To the casual observer, disciplines within the engineering umbrella might seem different. But there is still a common goal engineers of all specialities strive to achieve — creating solutions by building, designing and sharing products and services that can better our lives exponentially.
As our world becomes increasingly environmentally conscious, many institutions of higher education are tweaking their engineering modules. However, few come close to the College of Engineering and Computing (CEC) at the University of South Carolina (UofSC) — where budding world-changers are developing new technologies for the greater good. Of course, the only way for them to evolve into competent professionals is by collaborating with passionate experts. For example, Associate Professor Fabio Matta is a faculty member who believes sustainability is a topic that tomorrow’s engineers must explore.
“Sustainability charts a path for society to develop by equally meeting the needs of current and future generations,” he says. “It does so by recognising our limitations, such as non-renewable resources and budget constraints, and prioritising those of us who are more in need. This work is ahead of us. One may see it in the pace of the 21st century advances in affordable and safe housing, a basic need for a modern society where we must and can do better.”
Matta is the graduate director of the Department of Civil and Environmental Engineering. The department is home to both a Master of Science (M.S.) in Civil Engineering and a Master of Engineering (M.E.) in Civil Engineering. Both provide students with comprehensive knowledge of the field’s current and future practices, research experiences and skills for lifelong learning, and professional development.
The department offers a Doctor of Philosophy (Ph.D.) programme that focuses on research as well. It’s the ideal option for those seeking civil engineering faculty positions in higher education, as well as for some research and development occupations in industry and government laboratories.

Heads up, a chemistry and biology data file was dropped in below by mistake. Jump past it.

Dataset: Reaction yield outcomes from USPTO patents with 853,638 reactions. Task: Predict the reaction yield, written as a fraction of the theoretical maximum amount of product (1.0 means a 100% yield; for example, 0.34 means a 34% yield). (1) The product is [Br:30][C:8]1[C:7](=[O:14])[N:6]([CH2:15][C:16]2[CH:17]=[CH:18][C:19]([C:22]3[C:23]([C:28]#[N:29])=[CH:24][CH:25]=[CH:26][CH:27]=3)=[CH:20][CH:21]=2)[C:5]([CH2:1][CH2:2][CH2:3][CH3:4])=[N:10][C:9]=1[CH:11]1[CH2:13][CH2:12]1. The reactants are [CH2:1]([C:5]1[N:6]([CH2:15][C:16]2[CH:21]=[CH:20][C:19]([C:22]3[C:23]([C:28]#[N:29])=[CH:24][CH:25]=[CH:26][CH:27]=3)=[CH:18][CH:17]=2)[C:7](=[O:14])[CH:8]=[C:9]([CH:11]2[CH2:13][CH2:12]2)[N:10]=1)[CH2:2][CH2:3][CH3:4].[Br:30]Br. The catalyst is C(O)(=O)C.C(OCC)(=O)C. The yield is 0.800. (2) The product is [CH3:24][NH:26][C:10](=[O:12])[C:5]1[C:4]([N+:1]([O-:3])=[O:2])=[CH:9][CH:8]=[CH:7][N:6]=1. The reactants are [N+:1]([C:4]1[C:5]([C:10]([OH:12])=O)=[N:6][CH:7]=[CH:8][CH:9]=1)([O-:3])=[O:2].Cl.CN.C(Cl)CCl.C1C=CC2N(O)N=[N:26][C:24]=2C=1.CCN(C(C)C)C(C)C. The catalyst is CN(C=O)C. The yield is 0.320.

The college’s mechanical engineering graduate courses are just as rigorous, enabling students to work alongside industry practitioners in state-of-the-art laboratories and research centres. M.E. and M.S. students on this path are given the chance to specialise in the areas of: advanced materials and multi-scale manufacturing, aerospace engineering, mechanics and multiphysics, thermo-fluids engineering, energy and fuel cells, biomedical engineering, nuclear engineering, nondestructive evaluation, smart structures and condition based maintenance, mechatronics, or nanotechnology.
Meanwhile, graduate-level chemical engineering qualifications focus on the core topics of: chemical process analysis, advanced chemical engineering thermodynamics, advanced fluid flow analysis, and advanced mass transfer. Elective courses are also available for students to tailor their academic journey to match their specific interests and professional aspirations. For all three subject areas, M.E. programmes are practically-oriented, while M.S. options are considered more scholarly. Research plays a massive role in evolving students into heroes as well.
The CEC’s active faculty members are heroes themselves, focusing their efforts on large projects with high societal impact. They cover everything from advanced manufacturing, artificial intelligence, energy storage and distribution, to intelligent infrastructure, nuclear energy, and transforming health care. Studies involve partnerships with global laboratories, industries and universities, and other colleges within UofSC.
Each is monumental. Thankfully, upon beginning a CEC programme, students typically never have to wait too long before being invited to witness and support discoveries made in state-of-the-art spaces — each of which is equipped with industry-level tools and resources.
Associate Professor Inthuorn Sasanakul’s doors are always open. Her research is devoted to safeguarding South Carolina’s infrastructure from even the worst natural disasters. Since UofSC is one of approximately 20 locations with a centrifuge — a machine that spins at a speed of more than 100 Gs — Sasanakul and her students have been able to simulate the conditions of the earth’s rotations to accurately replicate the conditions of dams, bridges and roads in a lab setting. They also use an earthquake shaker, which is only available at less than 10 other institutions in the U.S.
It’s clear that opportunities abound at the CEC for students keen on changing the world. Civil engineer Mabel Cuellar discovered her ability to do so during her time here as a Ph.D. student.
“Sustainability is important in every human activity that requires the use of resources. Our decisions on how to design and build a project have a great impact on the environment; however, this is not always in mind when products are engineered,” she says.
“We must place an emphasis on sustainable development in engineering education and apply it to every solution. I apply sustainability in my career by advocating for the use of sustainable techniques and by finding the most effective approach to a problem. From my perspective, that means providing a product or solution that is safe while using the least amounts of resources possible.”